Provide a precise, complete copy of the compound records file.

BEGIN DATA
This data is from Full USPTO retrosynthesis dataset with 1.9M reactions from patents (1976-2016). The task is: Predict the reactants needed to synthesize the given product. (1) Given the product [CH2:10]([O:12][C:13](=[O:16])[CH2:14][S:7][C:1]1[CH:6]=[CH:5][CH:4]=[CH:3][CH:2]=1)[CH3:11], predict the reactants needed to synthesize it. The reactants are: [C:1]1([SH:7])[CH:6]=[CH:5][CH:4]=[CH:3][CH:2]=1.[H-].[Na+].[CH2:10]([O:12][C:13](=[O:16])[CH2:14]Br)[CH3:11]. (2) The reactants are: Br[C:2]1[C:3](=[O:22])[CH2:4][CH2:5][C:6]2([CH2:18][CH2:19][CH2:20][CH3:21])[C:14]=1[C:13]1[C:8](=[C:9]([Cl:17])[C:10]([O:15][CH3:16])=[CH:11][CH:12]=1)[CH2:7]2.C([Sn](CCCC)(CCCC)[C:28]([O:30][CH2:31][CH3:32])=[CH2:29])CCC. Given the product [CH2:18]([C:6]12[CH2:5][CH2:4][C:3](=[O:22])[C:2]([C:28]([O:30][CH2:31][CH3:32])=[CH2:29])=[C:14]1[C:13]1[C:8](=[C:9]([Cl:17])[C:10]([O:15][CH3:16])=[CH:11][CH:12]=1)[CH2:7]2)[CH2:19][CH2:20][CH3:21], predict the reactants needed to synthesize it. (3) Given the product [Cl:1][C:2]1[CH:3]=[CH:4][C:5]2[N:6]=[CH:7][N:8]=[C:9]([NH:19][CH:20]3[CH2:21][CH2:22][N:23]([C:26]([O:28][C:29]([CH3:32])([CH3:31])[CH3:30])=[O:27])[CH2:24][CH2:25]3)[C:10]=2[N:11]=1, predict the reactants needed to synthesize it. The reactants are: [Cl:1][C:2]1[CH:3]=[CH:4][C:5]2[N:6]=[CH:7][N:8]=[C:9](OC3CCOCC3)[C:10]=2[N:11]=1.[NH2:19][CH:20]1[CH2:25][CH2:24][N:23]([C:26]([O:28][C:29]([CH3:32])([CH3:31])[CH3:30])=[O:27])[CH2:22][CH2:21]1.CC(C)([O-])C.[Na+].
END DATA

This data is from Full USPTO retrosynthesis dataset with 1.9M reactions from patents (1976-2016). The task is: Predict the reactants needed to synthesize the given product. (1) Given the product [CH2:10]([O:12][C:13](=[O:16])[CH2:14][S:7][C:1]1[CH:6]=[CH:5][CH:4]=[CH:3][CH:2]=1)[CH3:11], predict the reactants needed to synthesize it. The reactants are: [C:1]1([SH:7])[CH:6]=[CH:5][CH:4]=[CH:3][CH:2]=1.[H-].[Na+].[CH2:10]([O:12][C:13](=[O:16])[CH2:14]Br)[CH3:11]. (2) The reactants are: Br[C:2]1[C:3](=[O:22])[CH2:4][CH2:5][C:6]2([CH2:18][CH2:19][CH2:20][CH3:21])[C:14]=1[C:13]1[C:8](=[C:9]([Cl:17])[C:10]([O:15][CH3:16])=[CH:11][CH:12]=1)[CH2:7]2.C([Sn](CCCC)(CCCC)[C:28]([O:30][CH2:31][CH3:32])=[CH2:29])CCC. Given the product [CH2:18]([C:6]12[CH2:5][CH2:4][C:3](=[O:22])[C:2]([C:28]([O:30][CH2:31][CH3:32])=[CH2:29])=[C:14]1[C:13]1[C:8](=[C:9]([Cl:17])[C:10]([O:15][CH3:16])=[CH:11][CH:12]=1)[CH2:7]2)[CH2:19][CH2:20][CH3:21], predict the reactants needed to synthesize it. (3) Given the product [Cl:1][C:2]1[CH:3]=[CH:4][C:5]2[N:6]=[CH:7][N:8]=[C:9]([NH:19][CH:20]3[CH2:21][CH2:22][N:23]([C:26]([O:28][C:29]([CH3:32])([CH3:31])[CH3:30])=[O:27])[CH2:24][CH2:25]3)[C:10]=2[N:11]=1, predict the reactants needed to synthesize it. The reactants are: [Cl:1][C:2]1[CH:3]=[CH:4][C:5]2[N:6]=[CH:7][N:8]=[C:9](OC3CCOCC3)[C:10]=2[N:11]=1.[NH2:19][CH:20]1[CH2:25][CH2:24][N:23]([C:26]([O:28][C:29]([CH3:32])([CH3:31])[CH3:30])=[O:27])[CH2:22][CH2:21]1.CC(C)([O-])C.[Na+].